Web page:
In order to detect transient faults in the derivative PCI clock signals 42 synthesized from the 100 MHz master clock signal 34 by PLL clock generators 40, data processing system 10 is equipped with PLL clock synthesis fault detector 70. As depicted in greater detail in FIG. 2, PLL clock synthesis fault detector 70 includes a phase detector 72, a phase memory 74, and a fault latch 76. Phase detector 72 has a set of detection input signals that include derivative PCI clock signals 42 a-42 d and, although not illustrated, may also include other signals derived from master clock signal 34. Phase detector 72 continuously detects the phases of derivative PCI clock signals 42 a-42 d and provides an indication of the phase of each derivative PCI bus clock signal 42 to phase memory 74. Phase memory 74 captures and stores the phase indication for each detection input in response to assertion of PCI reset signal 78, for example, following power-on of data processing system 10 or reconfiguration of one or more of PCI local buses 22. Phase memory 74 then supplies these historical phase indications to phase detector 72 until PCI reset signal 78 is again asserted and new phase indications are captured. Thus, phase memory 74 may supply the same historical phase indications to phase detector 72 for many billions of cycles of master clock signal 34.

Phase detector 72 compares the currently detected phases of derivative PCI clock signals 42 with the corresponding historical phase indications provided by phase memory 74. If all of the detected phases match the historical phases (as is typical), it is presumed that no PLL clock synthesis fault has occurred. However, if at least one detected phase does not match the corresponding historical phase, phase detector 72 stores into fault latch 76 an indication of each PLL clock generator 40 that has experienced a PLL clock synthesis fault. Fault latch 76 in turn provides PLL fault signal 80 to service processor 26, which can log the PLL clock synthesis fault as a performance monitor event and initiate appropriate error recovery operations. Such error recovery operations may include reading the contents of fault latch 76, which are designated in FIG. 2 as PLL fault status 82.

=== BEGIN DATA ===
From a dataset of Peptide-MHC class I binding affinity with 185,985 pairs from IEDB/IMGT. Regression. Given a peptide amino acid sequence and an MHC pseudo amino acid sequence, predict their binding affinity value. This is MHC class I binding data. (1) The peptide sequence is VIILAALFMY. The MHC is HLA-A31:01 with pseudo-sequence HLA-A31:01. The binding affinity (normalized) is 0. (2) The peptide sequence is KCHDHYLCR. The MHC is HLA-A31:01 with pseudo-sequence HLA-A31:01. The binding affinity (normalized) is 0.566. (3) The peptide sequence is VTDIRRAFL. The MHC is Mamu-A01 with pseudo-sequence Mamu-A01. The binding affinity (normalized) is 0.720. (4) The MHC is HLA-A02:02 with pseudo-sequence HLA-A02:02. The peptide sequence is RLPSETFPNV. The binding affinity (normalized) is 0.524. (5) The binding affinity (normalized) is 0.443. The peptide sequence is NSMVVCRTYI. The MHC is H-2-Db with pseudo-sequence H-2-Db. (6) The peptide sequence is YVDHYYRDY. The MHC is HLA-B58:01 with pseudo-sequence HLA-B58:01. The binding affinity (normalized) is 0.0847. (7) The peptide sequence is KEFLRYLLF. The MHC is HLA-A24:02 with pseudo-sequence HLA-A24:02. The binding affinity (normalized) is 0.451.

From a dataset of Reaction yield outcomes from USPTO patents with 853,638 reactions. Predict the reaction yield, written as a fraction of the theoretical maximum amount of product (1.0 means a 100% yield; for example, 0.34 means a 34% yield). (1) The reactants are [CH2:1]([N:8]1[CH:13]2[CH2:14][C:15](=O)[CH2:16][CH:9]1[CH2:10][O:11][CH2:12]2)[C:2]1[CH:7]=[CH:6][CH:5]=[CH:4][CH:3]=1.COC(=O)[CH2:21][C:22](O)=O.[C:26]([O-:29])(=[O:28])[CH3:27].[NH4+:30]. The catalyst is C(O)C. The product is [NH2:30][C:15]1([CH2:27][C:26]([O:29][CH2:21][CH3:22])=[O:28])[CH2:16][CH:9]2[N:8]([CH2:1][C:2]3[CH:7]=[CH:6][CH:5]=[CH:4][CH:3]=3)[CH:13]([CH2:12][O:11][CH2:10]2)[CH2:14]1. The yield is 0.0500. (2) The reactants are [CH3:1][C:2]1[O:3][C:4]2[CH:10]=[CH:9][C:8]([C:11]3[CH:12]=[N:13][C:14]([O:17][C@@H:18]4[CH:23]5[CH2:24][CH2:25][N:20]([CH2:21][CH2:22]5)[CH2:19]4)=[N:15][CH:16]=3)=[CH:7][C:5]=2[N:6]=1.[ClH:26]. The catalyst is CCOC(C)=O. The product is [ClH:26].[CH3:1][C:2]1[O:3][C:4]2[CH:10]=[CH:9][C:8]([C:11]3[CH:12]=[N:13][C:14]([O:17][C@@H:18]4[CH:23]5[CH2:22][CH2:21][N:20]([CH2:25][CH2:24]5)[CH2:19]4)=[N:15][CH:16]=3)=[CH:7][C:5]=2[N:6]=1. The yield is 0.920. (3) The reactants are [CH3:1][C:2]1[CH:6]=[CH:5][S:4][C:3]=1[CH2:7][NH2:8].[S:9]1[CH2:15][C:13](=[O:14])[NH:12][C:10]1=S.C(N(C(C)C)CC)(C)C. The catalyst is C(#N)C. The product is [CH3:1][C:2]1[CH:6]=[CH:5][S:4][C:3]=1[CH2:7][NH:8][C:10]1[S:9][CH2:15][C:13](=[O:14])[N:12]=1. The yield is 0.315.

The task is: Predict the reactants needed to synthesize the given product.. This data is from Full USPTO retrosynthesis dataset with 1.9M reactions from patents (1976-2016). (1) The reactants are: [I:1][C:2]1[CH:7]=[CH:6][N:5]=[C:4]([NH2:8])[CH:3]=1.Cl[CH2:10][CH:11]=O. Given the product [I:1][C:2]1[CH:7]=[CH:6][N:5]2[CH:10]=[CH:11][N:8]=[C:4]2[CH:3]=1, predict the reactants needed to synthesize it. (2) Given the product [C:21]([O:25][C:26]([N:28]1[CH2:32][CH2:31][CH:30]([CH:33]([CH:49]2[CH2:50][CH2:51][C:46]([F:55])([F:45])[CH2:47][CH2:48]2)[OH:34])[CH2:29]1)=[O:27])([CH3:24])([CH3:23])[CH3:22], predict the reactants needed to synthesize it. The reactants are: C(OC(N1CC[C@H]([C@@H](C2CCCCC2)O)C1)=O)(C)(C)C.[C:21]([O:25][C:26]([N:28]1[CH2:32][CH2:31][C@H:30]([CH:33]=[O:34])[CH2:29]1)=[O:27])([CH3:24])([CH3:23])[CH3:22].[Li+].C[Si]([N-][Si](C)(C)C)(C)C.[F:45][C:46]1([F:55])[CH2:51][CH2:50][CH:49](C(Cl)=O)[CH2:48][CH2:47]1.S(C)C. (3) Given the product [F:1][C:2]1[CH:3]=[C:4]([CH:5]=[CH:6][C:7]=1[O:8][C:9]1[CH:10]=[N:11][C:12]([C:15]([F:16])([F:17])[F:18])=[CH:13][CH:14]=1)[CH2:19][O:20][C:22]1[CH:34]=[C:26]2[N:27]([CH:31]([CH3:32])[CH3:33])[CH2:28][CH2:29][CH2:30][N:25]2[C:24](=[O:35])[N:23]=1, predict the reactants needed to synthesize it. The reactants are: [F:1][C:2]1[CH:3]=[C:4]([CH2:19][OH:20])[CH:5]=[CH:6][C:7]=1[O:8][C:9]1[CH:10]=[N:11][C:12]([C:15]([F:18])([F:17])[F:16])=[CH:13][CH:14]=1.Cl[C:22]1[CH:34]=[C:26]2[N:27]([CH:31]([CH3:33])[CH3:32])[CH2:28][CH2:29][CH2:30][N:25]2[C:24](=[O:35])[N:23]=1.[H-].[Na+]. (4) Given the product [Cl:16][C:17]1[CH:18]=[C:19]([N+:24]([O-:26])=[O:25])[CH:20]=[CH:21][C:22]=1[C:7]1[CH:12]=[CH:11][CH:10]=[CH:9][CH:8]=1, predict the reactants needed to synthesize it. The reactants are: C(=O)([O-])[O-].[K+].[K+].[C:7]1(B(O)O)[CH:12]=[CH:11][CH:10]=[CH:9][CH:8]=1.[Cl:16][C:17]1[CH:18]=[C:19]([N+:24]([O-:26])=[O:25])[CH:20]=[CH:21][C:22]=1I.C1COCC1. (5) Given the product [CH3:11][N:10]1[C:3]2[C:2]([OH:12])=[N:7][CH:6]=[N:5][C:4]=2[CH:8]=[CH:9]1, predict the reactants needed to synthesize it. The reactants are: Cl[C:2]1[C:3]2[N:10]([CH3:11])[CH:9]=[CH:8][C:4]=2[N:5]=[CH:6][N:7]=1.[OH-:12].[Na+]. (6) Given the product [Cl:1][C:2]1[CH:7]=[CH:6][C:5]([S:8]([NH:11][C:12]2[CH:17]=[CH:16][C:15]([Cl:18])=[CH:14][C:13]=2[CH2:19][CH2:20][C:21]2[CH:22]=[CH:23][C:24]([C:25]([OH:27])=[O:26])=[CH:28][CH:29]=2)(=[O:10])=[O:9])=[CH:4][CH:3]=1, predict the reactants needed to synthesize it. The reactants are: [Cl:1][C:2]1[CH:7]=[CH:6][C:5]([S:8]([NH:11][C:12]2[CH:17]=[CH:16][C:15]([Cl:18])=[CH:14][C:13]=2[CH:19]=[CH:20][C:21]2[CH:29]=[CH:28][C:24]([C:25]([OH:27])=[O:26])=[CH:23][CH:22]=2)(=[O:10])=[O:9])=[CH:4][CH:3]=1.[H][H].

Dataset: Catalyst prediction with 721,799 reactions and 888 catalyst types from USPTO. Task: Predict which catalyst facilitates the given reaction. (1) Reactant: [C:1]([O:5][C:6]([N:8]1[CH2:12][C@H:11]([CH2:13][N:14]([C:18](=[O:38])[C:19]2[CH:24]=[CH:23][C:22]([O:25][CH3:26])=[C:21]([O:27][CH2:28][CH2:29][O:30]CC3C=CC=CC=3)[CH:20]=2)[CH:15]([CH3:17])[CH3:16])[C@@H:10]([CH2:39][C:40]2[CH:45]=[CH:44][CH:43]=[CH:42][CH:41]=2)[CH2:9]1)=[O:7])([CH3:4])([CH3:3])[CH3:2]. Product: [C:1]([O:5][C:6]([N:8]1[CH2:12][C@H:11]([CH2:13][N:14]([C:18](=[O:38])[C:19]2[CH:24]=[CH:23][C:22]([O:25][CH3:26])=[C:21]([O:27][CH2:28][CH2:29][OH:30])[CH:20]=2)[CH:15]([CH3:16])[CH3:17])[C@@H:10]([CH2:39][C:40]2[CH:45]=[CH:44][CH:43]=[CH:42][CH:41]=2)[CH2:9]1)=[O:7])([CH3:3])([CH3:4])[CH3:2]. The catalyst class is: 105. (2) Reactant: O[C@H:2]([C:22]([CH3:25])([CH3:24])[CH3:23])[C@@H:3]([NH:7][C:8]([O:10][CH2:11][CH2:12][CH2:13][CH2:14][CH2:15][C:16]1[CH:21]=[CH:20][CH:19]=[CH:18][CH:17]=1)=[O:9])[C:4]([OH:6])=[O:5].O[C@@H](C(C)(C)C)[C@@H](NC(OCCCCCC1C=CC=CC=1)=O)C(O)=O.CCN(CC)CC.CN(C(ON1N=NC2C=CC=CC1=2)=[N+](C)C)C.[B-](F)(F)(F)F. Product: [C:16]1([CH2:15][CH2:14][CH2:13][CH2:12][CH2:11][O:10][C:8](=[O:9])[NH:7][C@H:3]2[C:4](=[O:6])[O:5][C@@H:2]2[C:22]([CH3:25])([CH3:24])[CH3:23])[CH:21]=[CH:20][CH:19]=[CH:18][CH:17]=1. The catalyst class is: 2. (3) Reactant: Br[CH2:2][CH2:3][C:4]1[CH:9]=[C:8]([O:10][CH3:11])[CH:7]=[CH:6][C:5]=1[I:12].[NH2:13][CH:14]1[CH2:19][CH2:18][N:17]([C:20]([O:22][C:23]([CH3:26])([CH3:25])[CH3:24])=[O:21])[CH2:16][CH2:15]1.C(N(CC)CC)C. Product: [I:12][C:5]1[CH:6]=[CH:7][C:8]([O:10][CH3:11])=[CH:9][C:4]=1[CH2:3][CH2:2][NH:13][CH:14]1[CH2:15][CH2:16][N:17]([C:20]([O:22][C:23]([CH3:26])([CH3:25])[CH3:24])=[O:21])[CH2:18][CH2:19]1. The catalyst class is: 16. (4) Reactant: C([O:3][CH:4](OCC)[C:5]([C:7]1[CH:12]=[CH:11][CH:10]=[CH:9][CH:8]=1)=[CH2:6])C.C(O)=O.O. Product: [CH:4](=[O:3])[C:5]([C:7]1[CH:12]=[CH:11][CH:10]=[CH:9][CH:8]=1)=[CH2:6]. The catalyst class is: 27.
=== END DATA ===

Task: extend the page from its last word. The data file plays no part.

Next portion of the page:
As has been described, the present invention provides an improved method and system for detecting PLL “cycle slip” errors such as clock synthesis faults. According to the present invention, a current phase of a signal is compared with a historical phase of the signal to determine if the phase of the signal has changed. If so, the occurrence of a fault is logged and reported. In other embodiments of the present invention, other mechanisms for detecting a phase change of a derivative clock signal can be implemented. For example, the phase difference between two derivative clock signals can be compared between cycles to determine if the phase difference between the derivative clock signals has changed.

While the invention has been particularly shown and described with reference to a preferred embodiment, it will be understood by those skilled in the art that various changes in form and detail may be made therein without departing from the spirit and scope of the invention.

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Referenced by
Citing PatentFiling datePublication dateApplicantTitle
US7663415 *Jan 3, 2007Feb 16, 2010Stmicroelectronics Pvt. Ltd.Phase locked loop (PLL) method and architecture
US7978012Nov 26, 2007Jul 12, 2011Multigig Inc.Dual PLL loop for phase noise filtering
CN101140308BJun 1, 2007Aug 4, 2010中兴通讯股份有限公司Method for detecting false locking of phase-locked loop
CN101232362BJan 21, 2008Dec 8, 2010中兴通讯股份有限公司Method for anti-false locking frequency synthesizer
Classifications
U.S. Classification713/503, 714/48, 714/700, 713/500
International ClassificationH03L7/16, G06F1/10
Cooperative ClassificationH03L7/16
European ClassificationH03L7/16
Legal Events
DateCodeEventDescription
Jul 7, 2009FPExpired due to failure to pay maintenance fee
Effective date: 20090517
May 17, 2009LAPSLapse for failure to pay maintenance fees
Nov 24, 2008REMIMaintenance fee reminder mailed
Aug 20, 1999ASAssignment
Owner name: INTERNATIONAL BUSINESS MACHINES CORPORATION, NEW Y
Free format text: ASSIGNMENT OF ASSIGNORS INTEREST;ASSIGNORS:WILKIE, BRUCE J.;SHAH, AMIT S.;REEL/FRAME:010191/0776;SIGNING DATES FROM 19990812 TO 19990817